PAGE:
Competition between Amazon and traditional retailers is causing prices to become more uniform
The rise of online shopping is making bargain hunting something of a fool’s errand.
As more shoppers move online, the competition they are fueling between e-retailers like Amazon AMZN, -1.07% and traditional retailers like Walmart WMT, +0.35% and Target TGT, +0.51% is causing prices to become more uniform, according a new working paper distributed this week by the National Bureau of Economic Research.
The paper’s author, Harvard Business School professor Alberto Cavallo, examined a wide range of retail data to understand how the rise of online retail was influencing pricing behavior among retailers. Through his study, Cavallo found that prices have become less likely to vary from retailer to retailer or across different ZIP codes.
When examining the price of grocery products at Walmart, Cavallo discovered products were more likely to have smaller differences in price across locations if those products could also be purchased on Amazon.
The main exception: The food and beverages category displayed more variation across brick-and-mortar locations, accounting for nearly all of the geographic price dispersion, Cavallo noted when analyzing prices at Walmart, Safeway and Best Buy BBY, +0.53% stores.
(Amazon, Walmart, Safeway, Best Buy and the National Retail Federation did not immediately return requests for comment.)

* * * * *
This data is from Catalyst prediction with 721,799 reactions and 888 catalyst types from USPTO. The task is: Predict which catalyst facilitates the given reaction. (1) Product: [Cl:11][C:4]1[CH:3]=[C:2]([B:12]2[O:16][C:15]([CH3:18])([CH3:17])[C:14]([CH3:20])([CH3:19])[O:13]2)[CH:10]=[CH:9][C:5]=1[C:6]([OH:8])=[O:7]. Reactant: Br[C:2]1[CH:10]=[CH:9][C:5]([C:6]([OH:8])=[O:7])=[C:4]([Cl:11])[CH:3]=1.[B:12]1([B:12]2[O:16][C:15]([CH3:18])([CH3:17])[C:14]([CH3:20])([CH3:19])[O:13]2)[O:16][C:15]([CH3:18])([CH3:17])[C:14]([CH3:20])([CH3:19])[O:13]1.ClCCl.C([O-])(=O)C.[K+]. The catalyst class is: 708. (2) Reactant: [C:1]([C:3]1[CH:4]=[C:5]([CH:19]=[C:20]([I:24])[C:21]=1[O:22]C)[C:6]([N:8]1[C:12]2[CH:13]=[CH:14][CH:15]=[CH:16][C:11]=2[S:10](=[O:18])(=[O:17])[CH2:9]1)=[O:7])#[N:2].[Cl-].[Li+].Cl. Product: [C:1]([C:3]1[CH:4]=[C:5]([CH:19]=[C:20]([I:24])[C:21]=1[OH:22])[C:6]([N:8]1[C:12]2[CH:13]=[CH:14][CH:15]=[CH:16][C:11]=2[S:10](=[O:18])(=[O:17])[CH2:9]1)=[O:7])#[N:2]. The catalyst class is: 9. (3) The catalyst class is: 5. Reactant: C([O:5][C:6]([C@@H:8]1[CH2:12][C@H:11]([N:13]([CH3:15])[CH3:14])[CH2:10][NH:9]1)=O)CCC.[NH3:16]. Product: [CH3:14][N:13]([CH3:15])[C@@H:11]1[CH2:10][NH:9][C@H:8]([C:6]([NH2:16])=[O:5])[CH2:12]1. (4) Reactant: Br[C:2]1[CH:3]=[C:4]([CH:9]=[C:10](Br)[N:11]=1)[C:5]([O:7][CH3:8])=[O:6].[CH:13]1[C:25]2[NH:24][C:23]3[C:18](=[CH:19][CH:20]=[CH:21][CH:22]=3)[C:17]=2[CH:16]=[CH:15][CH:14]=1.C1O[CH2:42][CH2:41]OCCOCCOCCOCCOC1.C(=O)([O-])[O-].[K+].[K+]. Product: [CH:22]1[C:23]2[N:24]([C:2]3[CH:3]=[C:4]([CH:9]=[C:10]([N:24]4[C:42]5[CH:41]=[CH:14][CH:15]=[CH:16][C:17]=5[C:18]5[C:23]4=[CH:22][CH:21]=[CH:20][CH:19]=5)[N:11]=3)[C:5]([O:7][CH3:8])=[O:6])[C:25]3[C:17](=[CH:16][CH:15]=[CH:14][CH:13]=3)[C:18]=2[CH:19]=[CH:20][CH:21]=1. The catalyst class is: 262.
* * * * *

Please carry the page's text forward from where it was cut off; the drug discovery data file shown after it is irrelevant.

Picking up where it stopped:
Here were some of Cavallo’s other findings:
- Price changes now occur more frequently as online shopping has become more common. Regular prices (excluding sales and other discounts) lasted 6.7 months on average between 2008 and 2010, but only 3.65 months between 2014 and 2017.
- In retail sectors where online retailers represent a larger portion of sales versus brick-and-mortar stores, such as electronics, price changes occur more frequently. For goods easily found on Amazon, the duration of a price is 20% shorter.
- Because price changes occur more regularly, retailers will react more quickly to major shocks such as changes in gas prices or exchange-rate fluctuations. Consequently, the costs associated with the shocks are more readily passed through to consumers.
As for cases where prices aren’t changing quickly or becoming more uniform, Cavallo argued that concerns about fairness might be at play. “What people consider to be ‘fair’ in terms of pricing can change across countries, sectors, and time periods,” Cavallo wrote. “More work connecting pricing technologies, web transparency, and fairness will be needed to understand how pricing behaviors and inflation dynamics are likely to evolve in the future.”